Stats for the year 2021 show I haven’t been as productive as the pre-COVID years, 2019 and 2018, but staying on par with 2020 by writing 35 posts compared to 33 in 2020. Views were much lower at a bit over 34,000 compared to the past three years when they were 40,000+. The number of visitors in 2021 was lower but my followers grew to 577.
By the end of November, I finished writing about half of my maternal fifth great-grandparents. This avenue will not be followed up on any time soon. This was decided at the end of November when I wrote…
I took a break from writing in December hoping to come into the New Year with more energy and enthusiasm. Our lives, however, are often influenced by things we cannot control.
Mom’s husband died unexpectedly early in December. The month was spent helping her get through the first weeks of once again being on her own. I was suddenly made aware of the fact that I need to prepare for my own or my spouse’s death.
Focusing on the American families
Still, with all the behind-the-scenes goings-on in our lives, I hope to do more research and write blog posts on my paternal lines that have been in America for 250 years and longer.
There are no goals, no promises, or any kind of schedule for my blog posts in 2022. With less than usual time for genealogy, I’ve become more conscientious about keeping a log via entries in the Research Manager of Ancestral Quest and noting results that might make interesting reading on my blog.
Amy Johnson Crow started my blogging journey in 2014 with her very first edition of the 52 Ancestors in 52 Weeks challenge. I did three years of #52Ancestors (not consecutively). Yesterday, just to get some fresh ideas, I signed up for the 2022 edition and was delighted to read that she is changing things up a bit this year. I may try her new spin on the challenge…
Wishing you beautiful moments, treasured memories, and all the happiness a heart can know. Happy New Year 2022!
I took a break from blogging to give myself time to work on a DNA problem. It was only supposed to be for a few weeks, a month tops. Except for my article on the flooding in our part of Europe, I haven’t posted any new content to my blog in two and a half months.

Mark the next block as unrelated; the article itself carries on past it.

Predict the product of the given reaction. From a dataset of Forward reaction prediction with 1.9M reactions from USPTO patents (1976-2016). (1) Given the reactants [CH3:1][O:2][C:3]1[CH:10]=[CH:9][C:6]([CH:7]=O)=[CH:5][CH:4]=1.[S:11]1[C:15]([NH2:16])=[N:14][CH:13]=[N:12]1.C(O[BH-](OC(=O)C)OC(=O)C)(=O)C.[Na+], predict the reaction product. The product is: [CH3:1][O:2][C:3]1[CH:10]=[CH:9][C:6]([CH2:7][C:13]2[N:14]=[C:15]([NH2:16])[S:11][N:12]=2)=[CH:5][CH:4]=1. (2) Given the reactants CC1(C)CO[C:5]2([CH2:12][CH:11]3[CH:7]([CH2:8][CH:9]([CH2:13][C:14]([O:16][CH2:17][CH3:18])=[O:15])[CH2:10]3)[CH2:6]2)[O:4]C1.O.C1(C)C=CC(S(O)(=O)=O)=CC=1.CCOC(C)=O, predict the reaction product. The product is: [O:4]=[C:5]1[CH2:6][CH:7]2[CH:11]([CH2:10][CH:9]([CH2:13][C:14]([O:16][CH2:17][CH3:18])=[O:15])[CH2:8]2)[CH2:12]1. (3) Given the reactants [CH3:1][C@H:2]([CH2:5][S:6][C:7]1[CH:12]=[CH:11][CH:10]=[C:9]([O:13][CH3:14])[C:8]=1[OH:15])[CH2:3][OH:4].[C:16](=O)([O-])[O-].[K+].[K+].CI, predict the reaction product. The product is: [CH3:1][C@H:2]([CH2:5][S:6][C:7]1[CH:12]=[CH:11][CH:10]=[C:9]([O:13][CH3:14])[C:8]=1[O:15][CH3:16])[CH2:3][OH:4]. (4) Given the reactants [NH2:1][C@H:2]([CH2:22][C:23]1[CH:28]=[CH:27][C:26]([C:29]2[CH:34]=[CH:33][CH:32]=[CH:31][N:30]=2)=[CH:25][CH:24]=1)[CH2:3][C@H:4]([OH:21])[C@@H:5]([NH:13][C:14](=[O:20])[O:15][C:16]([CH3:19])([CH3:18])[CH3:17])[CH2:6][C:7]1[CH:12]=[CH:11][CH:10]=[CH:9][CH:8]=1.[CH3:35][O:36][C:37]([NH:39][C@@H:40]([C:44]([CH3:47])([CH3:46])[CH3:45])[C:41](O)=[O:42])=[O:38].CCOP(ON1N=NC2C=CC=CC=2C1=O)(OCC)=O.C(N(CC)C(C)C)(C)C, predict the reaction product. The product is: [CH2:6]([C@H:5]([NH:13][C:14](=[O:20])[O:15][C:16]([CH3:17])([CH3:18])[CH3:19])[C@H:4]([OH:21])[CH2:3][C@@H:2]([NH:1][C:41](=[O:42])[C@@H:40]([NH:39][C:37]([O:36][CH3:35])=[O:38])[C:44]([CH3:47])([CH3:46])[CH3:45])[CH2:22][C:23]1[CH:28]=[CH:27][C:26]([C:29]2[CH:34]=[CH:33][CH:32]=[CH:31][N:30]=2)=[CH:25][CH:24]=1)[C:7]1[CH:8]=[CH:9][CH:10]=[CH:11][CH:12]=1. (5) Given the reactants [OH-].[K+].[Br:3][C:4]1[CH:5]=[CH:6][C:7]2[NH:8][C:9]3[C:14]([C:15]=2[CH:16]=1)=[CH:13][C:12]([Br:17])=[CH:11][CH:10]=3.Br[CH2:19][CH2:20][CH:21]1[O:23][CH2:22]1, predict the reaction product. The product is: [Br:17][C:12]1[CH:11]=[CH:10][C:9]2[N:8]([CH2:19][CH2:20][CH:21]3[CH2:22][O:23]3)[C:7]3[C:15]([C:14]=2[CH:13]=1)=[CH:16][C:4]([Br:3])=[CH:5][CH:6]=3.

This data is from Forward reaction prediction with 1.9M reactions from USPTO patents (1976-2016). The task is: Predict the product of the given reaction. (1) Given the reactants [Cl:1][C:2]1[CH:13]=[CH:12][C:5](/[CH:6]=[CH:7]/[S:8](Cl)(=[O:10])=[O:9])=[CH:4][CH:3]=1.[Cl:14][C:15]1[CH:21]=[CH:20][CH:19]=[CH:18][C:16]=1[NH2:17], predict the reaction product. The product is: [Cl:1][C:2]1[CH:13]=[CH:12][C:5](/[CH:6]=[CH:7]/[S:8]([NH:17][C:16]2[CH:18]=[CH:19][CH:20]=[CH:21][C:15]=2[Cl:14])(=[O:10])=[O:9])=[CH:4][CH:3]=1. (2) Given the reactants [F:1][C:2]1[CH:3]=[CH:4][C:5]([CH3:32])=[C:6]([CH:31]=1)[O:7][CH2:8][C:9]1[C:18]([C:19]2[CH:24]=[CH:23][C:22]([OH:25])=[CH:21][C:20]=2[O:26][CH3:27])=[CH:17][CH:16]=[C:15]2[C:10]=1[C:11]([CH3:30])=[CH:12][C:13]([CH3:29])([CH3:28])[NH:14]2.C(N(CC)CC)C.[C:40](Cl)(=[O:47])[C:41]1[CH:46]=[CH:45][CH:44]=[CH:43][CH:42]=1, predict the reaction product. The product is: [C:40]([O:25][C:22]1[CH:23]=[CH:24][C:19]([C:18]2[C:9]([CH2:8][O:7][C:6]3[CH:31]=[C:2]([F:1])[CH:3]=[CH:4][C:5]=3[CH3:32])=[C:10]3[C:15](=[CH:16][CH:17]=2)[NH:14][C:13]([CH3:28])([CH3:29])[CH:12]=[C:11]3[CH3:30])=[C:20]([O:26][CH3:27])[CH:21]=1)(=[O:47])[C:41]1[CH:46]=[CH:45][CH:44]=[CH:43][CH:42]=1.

As many of my readers know, I’ve been doing genealogy for nearly three decades and blogging in my eighth year. Writing for my blog has taught me to be a better researcher and writer.
DNA is complicated
This may be one of the reasons people who have their DNA tested are more interested in their ethnicity than in looking into who they got their DNA from. Many are not into genealogy or have the time to spend hours analyzing match lists or creating quick bare-bones trees (also known as Q&D or quick-and-dirty trees) for matches. In writing this post, I hope to reach some of my many distant cousins who could help me with my search.
Understanding where the DNA comes from
I’ve been working with my brother’s autosomal DNA results for over five years, my own for nearly two years, and my mother’s for a year and a half. All three were done with AncestryDNA.
Mom’s test has helped sort the maternal matches but wasn’t really necessary. My brother and I have few matches who are descended from our maternal lines as our mother is Luxembourgish – with all known ancestors coming from Luxembourg or parts of France, Germany, and Belgium that were once part of a greater Luxembourg. Close cousins (4th cousins or closer) on AncestryDNA total 375 compared to the circa 3,000 that my brother and I have. Many of the 275 are descendants of Luxembourg emigrants who settled in America. Our mother is their link back to Luxembourg and helps anchor their DNA.
My brother’s and my autosomal DNA results have confirmed the paper trail we have for our known paternal ancestors for at least six generations. For some branches in the tree, we have confirmation for nine generations or more.
Color groups on AncestryDNA
To better understand where the DNA comes from, I worked out a color/group system on AncestryDNA that goes back to the 6th generation ancestors (my paternal 4th great-grandparents). This helps to sort new matches.
As the parents of my 2nd great-grandfather, William A. W. DEMPSEY are unknown, the first group is for the 4th generation ancestors. This allowed me to split the HONAKER-WISEMAN matches into two sub-groups: HONEGGER-GOETZ (as HONAKER was previously written) and WISEMAN-DAVIS of the 7th generation. As can be seen by the numbers in parenthesis, these are large clusters of matches.